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Wilson made his mark on school district

By Messenger Staff | Published Saturday, November 3, 2012

Northwest ISD’s newest middle school honors the memory of an educator who impacted not only that school district, but others in Wise County.

EARLY DAYS OF NORTHWEST – Truett Wilson is shown during his tenure as a teacher and coach in Justin. Wilson would later become superintendent of the Northwest school district. Submitted photo

A dedication ceremony for Truett Wilson Middle School is 7 p.m. Thursday, Nov. 8, at 14250 Sendera Ranch Blvd. in Fort Worth. The school is located in the Sendera Ranch housing development near Haslet.

Wilson was born at his family’s small cotton farm between Rhome and Aurora in 1916. He was the youngest of seven children, and all three of his brothers died before the age of five.

When he was six years old, the family moved to a farm they leased on Farm Road 407 in what was then known as the Fairview Community (now New Fairview). He grew up during the Depression, and he would later tell younger generations of his family how he would plow the fields with mules and pick cotton. Like many other students of the day, he rode a horse to school in Rhome. He graduated from Rhome High School in 1934.

Despite financial constraints, Wilson went to Decatur Baptist Junior College in 1935 and 1936 before attending North Texas State College (now the University of North Texas) in Denton 1937-1938. He earned degrees in business, coaching, education and music. Wilson would come home on the weekends to work on the family farm, wash clothes and get canned food for the next week while in school.

Following graduation, he taught a semester in Denton before going to the Paradise school district to teach. He’s pictured in the 1940 annual next to Bertye Lue Williams – the woman who would later become his wife. The two wanted to go out, but faculty members could not date at the time. So Wilson resigned and went to teach in Decatur. He taught commercial classes, the stage band and marching band.

Truett Wilson and Bertye Lue Williams were married in March of 1941.

In December of that year, the United States went to war. Wilson signed up for military duty, but he couldn’t pass the physical. He continued to teach until his father had a severe stroke. For several years, Wilson left the teaching field to operate the farm they were leasing. Ten years later, they were able to purchase their own farm just down the road.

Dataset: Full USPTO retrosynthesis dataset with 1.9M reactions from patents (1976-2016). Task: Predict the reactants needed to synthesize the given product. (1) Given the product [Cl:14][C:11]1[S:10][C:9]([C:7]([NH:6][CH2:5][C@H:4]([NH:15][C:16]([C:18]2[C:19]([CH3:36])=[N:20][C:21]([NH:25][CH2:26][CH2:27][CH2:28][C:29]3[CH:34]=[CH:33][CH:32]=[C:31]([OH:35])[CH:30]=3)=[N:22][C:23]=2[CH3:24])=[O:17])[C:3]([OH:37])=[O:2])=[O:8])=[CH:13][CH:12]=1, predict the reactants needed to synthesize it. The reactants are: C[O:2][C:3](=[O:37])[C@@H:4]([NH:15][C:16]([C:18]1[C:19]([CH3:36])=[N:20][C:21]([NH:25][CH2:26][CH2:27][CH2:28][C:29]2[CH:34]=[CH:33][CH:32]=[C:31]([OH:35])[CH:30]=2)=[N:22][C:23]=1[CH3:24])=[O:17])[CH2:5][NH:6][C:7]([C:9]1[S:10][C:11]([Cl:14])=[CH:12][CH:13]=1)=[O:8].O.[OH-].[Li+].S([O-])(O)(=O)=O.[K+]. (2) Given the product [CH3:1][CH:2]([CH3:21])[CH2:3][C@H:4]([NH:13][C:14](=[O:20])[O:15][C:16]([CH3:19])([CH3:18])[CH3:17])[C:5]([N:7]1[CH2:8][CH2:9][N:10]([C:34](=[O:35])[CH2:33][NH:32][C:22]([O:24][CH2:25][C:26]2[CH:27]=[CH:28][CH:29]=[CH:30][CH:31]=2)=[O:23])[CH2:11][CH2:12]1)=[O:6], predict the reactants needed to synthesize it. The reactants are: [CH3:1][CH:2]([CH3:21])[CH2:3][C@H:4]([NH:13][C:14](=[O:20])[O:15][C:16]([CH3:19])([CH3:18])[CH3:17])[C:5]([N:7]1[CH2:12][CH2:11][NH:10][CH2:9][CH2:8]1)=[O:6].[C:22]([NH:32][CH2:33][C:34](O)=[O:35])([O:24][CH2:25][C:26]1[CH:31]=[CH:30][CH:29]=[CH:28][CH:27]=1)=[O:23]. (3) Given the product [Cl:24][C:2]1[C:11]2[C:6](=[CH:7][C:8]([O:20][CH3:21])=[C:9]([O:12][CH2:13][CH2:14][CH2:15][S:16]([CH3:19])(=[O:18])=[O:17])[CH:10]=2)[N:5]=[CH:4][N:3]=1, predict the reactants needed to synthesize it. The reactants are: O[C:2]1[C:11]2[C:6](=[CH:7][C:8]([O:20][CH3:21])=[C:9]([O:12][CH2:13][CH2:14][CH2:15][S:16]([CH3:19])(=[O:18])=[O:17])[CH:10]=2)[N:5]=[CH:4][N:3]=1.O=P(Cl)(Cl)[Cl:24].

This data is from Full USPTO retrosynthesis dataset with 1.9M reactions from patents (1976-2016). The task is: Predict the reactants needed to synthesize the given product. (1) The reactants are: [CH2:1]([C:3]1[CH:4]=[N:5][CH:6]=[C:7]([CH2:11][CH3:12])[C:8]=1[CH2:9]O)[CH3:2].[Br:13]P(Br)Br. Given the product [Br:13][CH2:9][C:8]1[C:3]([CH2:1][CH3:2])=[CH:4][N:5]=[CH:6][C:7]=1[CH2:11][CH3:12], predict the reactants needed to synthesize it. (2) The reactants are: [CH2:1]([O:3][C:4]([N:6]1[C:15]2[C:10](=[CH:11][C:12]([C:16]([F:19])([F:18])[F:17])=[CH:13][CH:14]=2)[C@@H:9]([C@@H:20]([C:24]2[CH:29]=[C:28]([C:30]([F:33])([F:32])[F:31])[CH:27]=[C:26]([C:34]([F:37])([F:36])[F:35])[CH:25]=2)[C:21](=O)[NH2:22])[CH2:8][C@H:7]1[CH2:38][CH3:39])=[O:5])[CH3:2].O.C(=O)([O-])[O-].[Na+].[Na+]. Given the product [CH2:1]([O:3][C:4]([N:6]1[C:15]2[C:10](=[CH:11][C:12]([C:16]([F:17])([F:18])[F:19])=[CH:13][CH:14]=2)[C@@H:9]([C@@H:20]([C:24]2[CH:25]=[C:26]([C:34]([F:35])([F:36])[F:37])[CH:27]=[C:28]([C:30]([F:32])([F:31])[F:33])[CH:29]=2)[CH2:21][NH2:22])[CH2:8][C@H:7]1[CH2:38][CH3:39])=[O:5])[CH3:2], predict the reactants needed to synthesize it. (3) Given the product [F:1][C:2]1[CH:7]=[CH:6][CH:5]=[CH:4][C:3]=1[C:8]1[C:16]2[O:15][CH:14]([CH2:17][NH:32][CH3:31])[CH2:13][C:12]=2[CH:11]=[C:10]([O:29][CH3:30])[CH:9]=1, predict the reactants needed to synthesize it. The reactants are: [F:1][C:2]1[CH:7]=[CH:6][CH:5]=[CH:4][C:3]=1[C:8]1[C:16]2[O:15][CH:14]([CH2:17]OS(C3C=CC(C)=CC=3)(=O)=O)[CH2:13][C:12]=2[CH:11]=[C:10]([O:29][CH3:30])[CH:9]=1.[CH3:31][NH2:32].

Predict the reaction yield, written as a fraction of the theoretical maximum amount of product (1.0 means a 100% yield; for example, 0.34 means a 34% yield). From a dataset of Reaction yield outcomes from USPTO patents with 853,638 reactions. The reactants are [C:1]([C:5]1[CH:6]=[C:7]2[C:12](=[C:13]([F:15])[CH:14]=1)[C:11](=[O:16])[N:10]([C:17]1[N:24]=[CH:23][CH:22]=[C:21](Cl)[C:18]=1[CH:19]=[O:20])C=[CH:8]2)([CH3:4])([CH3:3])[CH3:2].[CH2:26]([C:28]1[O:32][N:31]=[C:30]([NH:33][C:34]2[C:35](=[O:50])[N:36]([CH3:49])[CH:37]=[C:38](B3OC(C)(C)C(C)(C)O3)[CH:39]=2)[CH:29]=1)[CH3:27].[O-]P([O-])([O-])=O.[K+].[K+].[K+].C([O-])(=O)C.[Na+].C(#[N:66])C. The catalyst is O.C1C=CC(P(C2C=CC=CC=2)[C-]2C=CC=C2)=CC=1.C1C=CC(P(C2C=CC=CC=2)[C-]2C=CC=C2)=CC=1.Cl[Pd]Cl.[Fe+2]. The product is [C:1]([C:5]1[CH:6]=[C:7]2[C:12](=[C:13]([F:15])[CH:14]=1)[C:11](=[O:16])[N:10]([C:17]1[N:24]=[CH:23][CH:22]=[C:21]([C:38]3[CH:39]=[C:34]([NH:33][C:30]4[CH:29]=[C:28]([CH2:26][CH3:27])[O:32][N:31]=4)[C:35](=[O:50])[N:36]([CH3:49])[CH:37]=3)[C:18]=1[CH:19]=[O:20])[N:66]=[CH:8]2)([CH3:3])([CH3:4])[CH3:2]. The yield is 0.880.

Wilson began teaching and coaching in Justin in 1947. Two years later, schools in Rhome, Haslet, Justin and Roanoke combined to form the Northwest ISD. From 1950-1951, he was the principal for the first through eighth grade school in Justin.

In 1952, Wilson became the original principal of Northwest Junior High, the year the Northwest campus on Texas 114 opened. Administrators came and went during the early years of Northwest ISD, but Wilson remained, and in 1966, he became the fourth superintendent in the district’s history. He retired in 1979 due to health reasons.

During those first 30 years of the Northwest school district, money was tight. Board members were people who had survived the Depression and World War II, and they were a conservative group. By the end of Wilson’s tenure as superintendent, many of his board members were former students.

The school district was considered small in those early days. Northwest ISD first reached 1,000 students in 1972 during Wilson’s tenure as superintendent. He often spoke of the growth potential as he watched areas around the Metroplex begin to grow.

Wilson didn’t live to see the explosive growth he predicted, as he died in 1988. But his predictions have come true, with a student population of nearly 18,000 this year, with the number expected to increase to around 30,000 in 10 years.

The Northwest school board voted to name the district’s fifth middle school after Wilson two years ago.

Members of Wilson’s family still live in the New Fairview area.

Information for this story was provided by Truett Wilson’s only child, Joe Max Wilson, who lives in New Fairview.

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